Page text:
9 Evenings Event

From October 13-23, 1966, a groundbreaking performance event merging art and technology took place at The Regiment Armory in New York, NY. Artist Robert Rauschenberg and engineer Billy Klüver organized the event consisting of ten artists (John Cage, Lucinda Childs, Öyvind Fahlström, Alex Hay, Deborah Hay, Steve Paxton, Yvonne Rainer, Robert Rauschenberg, David Tudor and Robert Whitman) collaborating with thirty engineers from Bell Laboratories in Murray Hills, New Jersey (Figure 13). For Klüver, the goal of the event came from an interest in bringing artists and engineers together to see what role technology could play in the development of artistic creation (Morris 2006, 9).

Art historian Meredith Morse describes Klüver as someone who “passionately believed that art had a role in humanizing technology. In Klüver’s words, ‘artists had the intellectual freedom and sense of personal responsibility which could shape the new technology for the benefit of the individual’”(Morse 2007, 3). In an event that not only attempted to create new technology, but also foster new ways to collaborate productively and efficiently, Klüver’s comment redirects the emphasis upon the artists to produce such utopic visions. In reflecting back on these works, what was the perspective and ultimate aim for both the artists and engineers? What effect did technology have on the process, the creators and users, and, in the final performance, on the audience? How did the work engage with gendered patterns in the context of technology and performance?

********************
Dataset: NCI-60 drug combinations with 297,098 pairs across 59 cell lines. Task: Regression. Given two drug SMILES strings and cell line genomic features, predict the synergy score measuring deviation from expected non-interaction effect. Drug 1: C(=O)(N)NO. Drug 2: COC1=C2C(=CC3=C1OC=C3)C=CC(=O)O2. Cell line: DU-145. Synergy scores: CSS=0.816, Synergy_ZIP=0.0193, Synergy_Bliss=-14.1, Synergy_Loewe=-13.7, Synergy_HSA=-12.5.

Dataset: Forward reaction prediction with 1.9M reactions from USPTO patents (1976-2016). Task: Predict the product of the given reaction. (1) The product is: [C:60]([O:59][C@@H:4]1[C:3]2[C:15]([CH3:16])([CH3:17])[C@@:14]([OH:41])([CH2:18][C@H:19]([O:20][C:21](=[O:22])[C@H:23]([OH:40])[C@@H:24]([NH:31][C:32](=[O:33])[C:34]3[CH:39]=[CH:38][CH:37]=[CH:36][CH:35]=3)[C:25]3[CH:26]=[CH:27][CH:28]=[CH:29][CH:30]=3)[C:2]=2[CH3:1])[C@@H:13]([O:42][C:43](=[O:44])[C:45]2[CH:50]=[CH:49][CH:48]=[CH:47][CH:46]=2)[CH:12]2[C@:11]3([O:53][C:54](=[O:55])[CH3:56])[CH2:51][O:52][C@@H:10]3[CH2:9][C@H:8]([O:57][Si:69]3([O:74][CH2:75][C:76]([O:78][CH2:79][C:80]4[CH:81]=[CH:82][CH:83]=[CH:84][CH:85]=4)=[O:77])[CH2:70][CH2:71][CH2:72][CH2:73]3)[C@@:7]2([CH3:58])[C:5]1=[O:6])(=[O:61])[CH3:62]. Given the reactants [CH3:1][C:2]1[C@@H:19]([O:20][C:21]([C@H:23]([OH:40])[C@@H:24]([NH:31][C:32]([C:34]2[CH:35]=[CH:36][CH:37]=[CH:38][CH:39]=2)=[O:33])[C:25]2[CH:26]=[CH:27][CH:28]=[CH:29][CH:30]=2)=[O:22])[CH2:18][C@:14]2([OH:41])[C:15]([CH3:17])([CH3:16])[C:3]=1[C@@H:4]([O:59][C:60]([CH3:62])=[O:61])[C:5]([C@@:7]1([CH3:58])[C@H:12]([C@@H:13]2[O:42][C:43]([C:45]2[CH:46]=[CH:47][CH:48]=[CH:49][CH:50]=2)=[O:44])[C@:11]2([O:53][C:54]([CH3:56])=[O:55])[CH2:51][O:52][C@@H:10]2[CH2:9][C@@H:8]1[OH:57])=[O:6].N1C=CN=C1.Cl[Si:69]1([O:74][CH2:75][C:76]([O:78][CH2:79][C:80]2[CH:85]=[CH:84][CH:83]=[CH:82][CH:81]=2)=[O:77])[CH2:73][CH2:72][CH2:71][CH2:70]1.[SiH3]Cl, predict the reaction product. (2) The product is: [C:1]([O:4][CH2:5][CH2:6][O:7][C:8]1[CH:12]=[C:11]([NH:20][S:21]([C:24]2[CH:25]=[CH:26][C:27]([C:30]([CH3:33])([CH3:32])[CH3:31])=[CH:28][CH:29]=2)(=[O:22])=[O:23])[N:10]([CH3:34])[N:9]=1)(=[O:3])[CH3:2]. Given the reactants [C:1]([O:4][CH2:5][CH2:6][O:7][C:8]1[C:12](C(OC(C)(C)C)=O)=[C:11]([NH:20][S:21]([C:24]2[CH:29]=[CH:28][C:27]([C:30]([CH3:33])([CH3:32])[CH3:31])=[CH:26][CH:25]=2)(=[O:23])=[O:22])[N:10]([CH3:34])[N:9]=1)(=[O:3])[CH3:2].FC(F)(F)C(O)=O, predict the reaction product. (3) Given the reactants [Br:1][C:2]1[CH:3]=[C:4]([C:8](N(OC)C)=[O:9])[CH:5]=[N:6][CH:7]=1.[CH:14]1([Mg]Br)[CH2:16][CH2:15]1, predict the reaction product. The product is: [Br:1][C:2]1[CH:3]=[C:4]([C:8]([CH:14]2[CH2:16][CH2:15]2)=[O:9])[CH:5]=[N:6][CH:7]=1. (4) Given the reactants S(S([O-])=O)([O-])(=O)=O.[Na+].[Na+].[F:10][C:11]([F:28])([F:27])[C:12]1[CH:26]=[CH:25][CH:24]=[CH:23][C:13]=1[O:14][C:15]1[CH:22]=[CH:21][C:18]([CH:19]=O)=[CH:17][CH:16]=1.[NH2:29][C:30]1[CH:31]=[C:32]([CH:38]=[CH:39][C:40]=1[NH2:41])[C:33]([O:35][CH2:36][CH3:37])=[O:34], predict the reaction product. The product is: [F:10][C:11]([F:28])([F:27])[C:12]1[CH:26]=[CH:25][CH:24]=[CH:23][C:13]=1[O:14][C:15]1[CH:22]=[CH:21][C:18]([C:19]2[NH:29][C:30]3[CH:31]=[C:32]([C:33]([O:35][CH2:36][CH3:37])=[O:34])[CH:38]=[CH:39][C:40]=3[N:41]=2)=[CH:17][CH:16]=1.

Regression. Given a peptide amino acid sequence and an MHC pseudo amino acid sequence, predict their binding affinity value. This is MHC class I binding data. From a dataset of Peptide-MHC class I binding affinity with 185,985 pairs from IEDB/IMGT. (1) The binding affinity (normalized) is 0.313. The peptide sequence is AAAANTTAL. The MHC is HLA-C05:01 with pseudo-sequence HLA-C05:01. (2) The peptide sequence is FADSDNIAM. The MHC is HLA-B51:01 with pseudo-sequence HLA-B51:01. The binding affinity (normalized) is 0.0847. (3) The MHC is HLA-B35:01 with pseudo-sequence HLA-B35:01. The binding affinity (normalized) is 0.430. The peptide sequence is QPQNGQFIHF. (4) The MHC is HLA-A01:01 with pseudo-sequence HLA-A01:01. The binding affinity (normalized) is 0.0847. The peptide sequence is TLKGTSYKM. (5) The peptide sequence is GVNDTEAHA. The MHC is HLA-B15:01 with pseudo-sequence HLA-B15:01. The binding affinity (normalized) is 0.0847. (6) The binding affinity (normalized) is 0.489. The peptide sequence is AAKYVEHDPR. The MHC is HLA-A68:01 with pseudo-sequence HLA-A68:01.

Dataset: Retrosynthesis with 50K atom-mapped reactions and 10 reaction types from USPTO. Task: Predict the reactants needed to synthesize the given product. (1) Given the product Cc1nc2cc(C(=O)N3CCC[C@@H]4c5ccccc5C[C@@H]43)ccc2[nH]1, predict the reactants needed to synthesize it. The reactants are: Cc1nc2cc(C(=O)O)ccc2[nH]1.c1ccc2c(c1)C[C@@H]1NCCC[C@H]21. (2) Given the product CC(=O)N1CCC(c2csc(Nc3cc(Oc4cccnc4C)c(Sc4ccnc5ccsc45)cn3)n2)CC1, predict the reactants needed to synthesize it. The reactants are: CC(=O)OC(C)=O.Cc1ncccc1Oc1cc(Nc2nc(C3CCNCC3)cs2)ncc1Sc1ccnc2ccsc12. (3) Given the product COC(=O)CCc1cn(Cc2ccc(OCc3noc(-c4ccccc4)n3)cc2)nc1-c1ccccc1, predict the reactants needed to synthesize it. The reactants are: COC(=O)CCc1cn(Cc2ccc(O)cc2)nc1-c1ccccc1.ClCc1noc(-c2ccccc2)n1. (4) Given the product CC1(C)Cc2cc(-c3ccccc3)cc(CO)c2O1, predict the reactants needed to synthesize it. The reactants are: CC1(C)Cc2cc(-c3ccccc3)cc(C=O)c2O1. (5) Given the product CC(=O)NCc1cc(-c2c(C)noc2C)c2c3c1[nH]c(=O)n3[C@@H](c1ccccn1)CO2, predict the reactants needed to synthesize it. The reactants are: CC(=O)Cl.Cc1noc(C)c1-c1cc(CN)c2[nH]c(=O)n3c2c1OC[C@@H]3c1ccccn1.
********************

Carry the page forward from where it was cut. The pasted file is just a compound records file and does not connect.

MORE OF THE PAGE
In 2006, two major retrospective events took place to commemorate 9 Evenings’ 40th Anniversary. The first was a major research residence at the Daniel Langlois Foundation in Montreal by art curator and researcher Clarisse Bardiot. Bardiot created an archival webpage and conference event around 9 Evenings, evolving from the numerous diagrams that were published in the program. She describes 9 Evenings as “an overarching electronic environment, a network that would connect the technical devices involved in the performances, an interface between the technical apparatus and the performers and engineers” (my emphasis, Bardiot 2006, 50-51). The second was an exhibition presented at the Massachusetts Institute of Technology’s List Visual Arts Center in Cambridge, MA in May 2006 curated by Catherine Morris. The exhibition offered a “fresh look” at the performance events where “collaborations presaged the many hybrid art/technology efforts” of today (2006, 6).